What Autism Looks Like in our House

Amy Cameron by Amy Cameron Additional Needs

Amy Cameron

Amy Cameron

I’m mummy to 2 boys with very different needs - follow us to see how we live a different kind of normal.

April; autism awareness month. Autism is such a big diagnosis and such a broad spectrum, what autism looks like for one person can be completely different from what another person experiences.

This month I wanted to share what autism means for our family and what autism looks like in our house.

Autism in our house is loud: My son will sing, talk, shout, and scream all at the top of his voice.

Sometimes he isn’t even aware that he’s being loud – he zones out into his own world unaware that the rest of us can’t hear anything other than his voice.

In fact, I’m sure our whole street can hear him at times. The funny thing is he actually hates a lot of noise; he can’t focus if there’s too much background noise and he will pick up on the faintest noise that no one else can hear.

When it comes to his own noise though, loud seems to be okay!

Autism in our house is routine: my son functions best when we have a strict routine in place.

He needs to know what is happening and when. Everything in our house is carefully planned to allow plenty of warning time of what’s coming up.

My son can be lost on school holidays etc. because he doesn’t know what to be doing with himself when the routine changes.

Very often we have to plan out his tasks for him to keep him feeling safe and in control. This means if you visit our house unexpectedly you are likely to be faced with some panic from my son.

Routine works for him and if he’s happy so are the rest of us.

Autism in our house means there are meltdowns: my son will have meltdowns for various reasons; the dinner didn’t taste right, he had to wear jeans, his schedule changed, the end of the school day, he lost his measuring tape, he got really excited about something.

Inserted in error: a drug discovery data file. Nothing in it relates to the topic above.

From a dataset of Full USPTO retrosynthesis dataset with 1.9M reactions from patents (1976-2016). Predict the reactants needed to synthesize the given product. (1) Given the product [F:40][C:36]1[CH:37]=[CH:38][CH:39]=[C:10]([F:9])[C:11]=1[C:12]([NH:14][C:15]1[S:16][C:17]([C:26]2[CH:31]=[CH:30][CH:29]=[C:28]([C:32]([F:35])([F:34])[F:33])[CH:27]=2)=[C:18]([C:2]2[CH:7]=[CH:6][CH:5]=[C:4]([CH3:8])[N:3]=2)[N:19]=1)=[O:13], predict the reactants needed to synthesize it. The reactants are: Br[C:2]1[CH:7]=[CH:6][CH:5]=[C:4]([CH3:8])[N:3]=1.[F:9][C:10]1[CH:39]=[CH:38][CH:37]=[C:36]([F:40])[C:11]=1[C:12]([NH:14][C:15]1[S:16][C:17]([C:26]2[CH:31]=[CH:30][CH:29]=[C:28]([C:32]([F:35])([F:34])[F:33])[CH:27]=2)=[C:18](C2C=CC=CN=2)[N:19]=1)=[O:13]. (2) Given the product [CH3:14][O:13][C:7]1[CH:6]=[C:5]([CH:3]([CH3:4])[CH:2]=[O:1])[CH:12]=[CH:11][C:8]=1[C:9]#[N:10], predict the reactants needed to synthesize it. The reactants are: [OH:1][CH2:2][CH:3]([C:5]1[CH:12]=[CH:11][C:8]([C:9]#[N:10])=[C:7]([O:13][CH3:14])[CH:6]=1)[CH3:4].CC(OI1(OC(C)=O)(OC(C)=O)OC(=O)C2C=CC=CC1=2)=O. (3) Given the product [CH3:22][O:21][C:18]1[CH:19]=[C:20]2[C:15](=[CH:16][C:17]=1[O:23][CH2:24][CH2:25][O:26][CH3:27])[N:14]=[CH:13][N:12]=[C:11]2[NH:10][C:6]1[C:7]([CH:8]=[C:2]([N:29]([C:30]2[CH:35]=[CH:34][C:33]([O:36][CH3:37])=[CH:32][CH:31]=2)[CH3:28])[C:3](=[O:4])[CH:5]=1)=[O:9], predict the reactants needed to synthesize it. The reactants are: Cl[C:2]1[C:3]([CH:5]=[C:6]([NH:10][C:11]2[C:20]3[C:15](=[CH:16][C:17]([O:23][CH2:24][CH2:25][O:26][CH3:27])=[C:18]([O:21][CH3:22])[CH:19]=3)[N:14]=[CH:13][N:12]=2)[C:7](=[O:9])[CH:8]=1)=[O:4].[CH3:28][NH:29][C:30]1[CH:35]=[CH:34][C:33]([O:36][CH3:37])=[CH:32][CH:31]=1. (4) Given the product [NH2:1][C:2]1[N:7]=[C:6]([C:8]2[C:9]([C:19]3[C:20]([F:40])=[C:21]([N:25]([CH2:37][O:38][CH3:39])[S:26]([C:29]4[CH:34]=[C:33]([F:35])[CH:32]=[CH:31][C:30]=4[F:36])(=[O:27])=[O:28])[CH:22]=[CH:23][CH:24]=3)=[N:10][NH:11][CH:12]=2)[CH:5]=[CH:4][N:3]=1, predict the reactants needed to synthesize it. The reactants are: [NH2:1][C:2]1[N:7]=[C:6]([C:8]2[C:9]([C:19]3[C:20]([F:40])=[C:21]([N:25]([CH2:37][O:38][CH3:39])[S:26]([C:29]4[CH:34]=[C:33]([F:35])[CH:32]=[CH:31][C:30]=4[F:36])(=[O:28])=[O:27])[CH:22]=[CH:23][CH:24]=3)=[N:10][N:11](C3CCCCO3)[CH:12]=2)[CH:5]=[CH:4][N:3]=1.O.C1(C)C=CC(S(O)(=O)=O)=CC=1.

Melt downs can mean screaming, shouting, crying and sometimes they can be physical. In our house we use “cool down” time and sometimes we just have to ride out the storm.

If you are in our house when we are experiencing a meltdown please try to be understanding; don’t try to talk my son out of it as he cannot understand all the complex language when he’s in this heightened state.

You can help by remaining calm and letting us use our strategies until my son’s world returns to some kind of order for him.

Autism in our house means literal thinking: my son takes everything literally so we often have to be careful how we say things.

He needs clear, explicit instructions to be able to carry out a task and he can misunderstand conversations that are not clear.

If he is ignoring you or not answering your question it may be that he’s not actually picked up that you are talking to him or he may not understand what you are actually asking of him.

Autism in our house is amazing: my son's mind works in an incredible way.

He sees the world in numbers and fascinates me with his number ability. He sees tiny little details in every day life that I would so easily miss if he didn’t point them out.

He remembers interesting facts and amazes me with the things he learns. I have learned so much from watching the way he works and he makes me laugh daily with his quirky humour.

Autism means our house is crazy busy, there’s never a dull moment and I love it. My son is my world and our house is his home.

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